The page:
The Risks of LabelingI've written previously on the topic of in-groups, out-groups and the psychology of crowds. This is my main criticism of the idea of "mommy wars" and the us vs. them mentality that characterizes much of the dialogue surrounding motherhood. Dr. Thomas Scheff explores labeling in the context of mental illness in his theory of labeling, and I may be reaching by extrapolating - but the process of labeling is reductionist, and the stigmatization inherent in using a reductionist label as an insult, or grouping an entire subset of people into an out-group characterized by a single label, naturally involves subtle (and not so subtle) acts of emotional violence.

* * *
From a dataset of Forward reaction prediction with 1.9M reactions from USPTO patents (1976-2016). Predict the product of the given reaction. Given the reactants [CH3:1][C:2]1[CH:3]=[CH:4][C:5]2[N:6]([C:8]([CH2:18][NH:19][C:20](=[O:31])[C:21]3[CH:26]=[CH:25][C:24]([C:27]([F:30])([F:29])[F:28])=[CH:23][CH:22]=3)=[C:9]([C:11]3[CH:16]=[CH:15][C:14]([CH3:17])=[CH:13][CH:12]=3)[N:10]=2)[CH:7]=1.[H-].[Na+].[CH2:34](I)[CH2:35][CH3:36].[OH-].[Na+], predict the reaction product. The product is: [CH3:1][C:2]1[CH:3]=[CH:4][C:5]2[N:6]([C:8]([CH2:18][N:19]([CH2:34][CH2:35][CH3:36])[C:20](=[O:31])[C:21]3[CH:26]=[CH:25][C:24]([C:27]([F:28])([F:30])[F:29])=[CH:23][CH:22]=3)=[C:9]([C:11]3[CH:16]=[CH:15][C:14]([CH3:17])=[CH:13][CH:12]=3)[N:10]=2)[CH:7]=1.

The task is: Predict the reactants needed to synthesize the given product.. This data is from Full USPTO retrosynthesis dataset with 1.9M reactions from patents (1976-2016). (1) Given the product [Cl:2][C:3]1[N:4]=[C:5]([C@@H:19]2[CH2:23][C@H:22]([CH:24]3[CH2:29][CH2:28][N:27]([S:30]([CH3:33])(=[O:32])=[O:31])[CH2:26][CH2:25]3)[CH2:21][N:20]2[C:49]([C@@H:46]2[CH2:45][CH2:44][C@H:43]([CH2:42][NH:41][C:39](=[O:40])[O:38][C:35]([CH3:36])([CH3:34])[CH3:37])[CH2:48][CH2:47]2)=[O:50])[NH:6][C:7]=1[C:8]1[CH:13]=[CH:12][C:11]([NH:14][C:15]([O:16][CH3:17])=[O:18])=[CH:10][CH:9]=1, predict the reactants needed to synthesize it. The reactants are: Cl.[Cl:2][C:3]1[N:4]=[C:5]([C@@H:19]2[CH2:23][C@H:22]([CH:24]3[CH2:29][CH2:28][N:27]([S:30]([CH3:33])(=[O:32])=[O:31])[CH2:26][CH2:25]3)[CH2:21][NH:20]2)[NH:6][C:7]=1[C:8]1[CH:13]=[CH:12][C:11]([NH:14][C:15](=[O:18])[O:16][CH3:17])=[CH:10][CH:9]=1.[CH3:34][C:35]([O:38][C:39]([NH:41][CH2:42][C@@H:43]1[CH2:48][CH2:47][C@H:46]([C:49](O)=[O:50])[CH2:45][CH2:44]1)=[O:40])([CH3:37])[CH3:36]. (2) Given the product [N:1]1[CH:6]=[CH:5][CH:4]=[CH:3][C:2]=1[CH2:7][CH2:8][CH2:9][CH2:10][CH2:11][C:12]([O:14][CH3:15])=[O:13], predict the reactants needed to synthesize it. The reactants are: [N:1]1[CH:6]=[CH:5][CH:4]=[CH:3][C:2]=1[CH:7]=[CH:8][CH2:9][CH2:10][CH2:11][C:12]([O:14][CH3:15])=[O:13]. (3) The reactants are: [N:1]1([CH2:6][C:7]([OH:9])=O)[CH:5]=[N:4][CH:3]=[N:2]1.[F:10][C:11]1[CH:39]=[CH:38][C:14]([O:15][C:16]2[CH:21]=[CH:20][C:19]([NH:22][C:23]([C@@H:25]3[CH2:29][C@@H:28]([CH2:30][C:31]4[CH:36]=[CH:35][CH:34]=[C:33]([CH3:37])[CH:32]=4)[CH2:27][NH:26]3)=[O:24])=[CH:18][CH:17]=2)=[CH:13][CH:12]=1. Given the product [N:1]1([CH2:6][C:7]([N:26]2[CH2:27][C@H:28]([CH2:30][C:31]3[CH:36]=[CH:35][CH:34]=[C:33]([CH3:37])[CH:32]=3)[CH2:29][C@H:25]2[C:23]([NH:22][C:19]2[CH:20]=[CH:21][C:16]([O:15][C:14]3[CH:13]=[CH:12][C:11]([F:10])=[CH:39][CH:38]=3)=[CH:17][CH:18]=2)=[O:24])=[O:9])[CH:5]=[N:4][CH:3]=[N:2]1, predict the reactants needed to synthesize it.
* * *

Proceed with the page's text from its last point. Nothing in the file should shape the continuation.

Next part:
This emotional space - chaotic, violent, and irrational - is a well-spring for monetary profit. Companies make money off the wars we wage amongst ourselves, and over time what may have initially begun as an impulsive cash in can become something that must be fueled and facilitated. The UK has compiled a list of websites and organizations funded by the artificial baby milk industry. You would be hard-pressed to find a resource like this in the US, but the American Academy of Pediatrics, American College of Obstetrics and Gynecology, and the Healthy Foundation have all received significant funding contributions from formula manufacturers. Artificial baby milk manufacturers also provide substantial discounts, in the form of rebates, to state Women, Infants and Children (WIC) Supplemental Nutrition Programs in return for the exclusive right to provide their products to the state’s WIC participants. WIC's bidding system saves the federal government a substantial amount of money, and in return, artificial baby milk manufacturers obtain dedicated customers who often, due to poverty and systematic, structural inequities, also lack access to a real choice when it comes to infant feeding.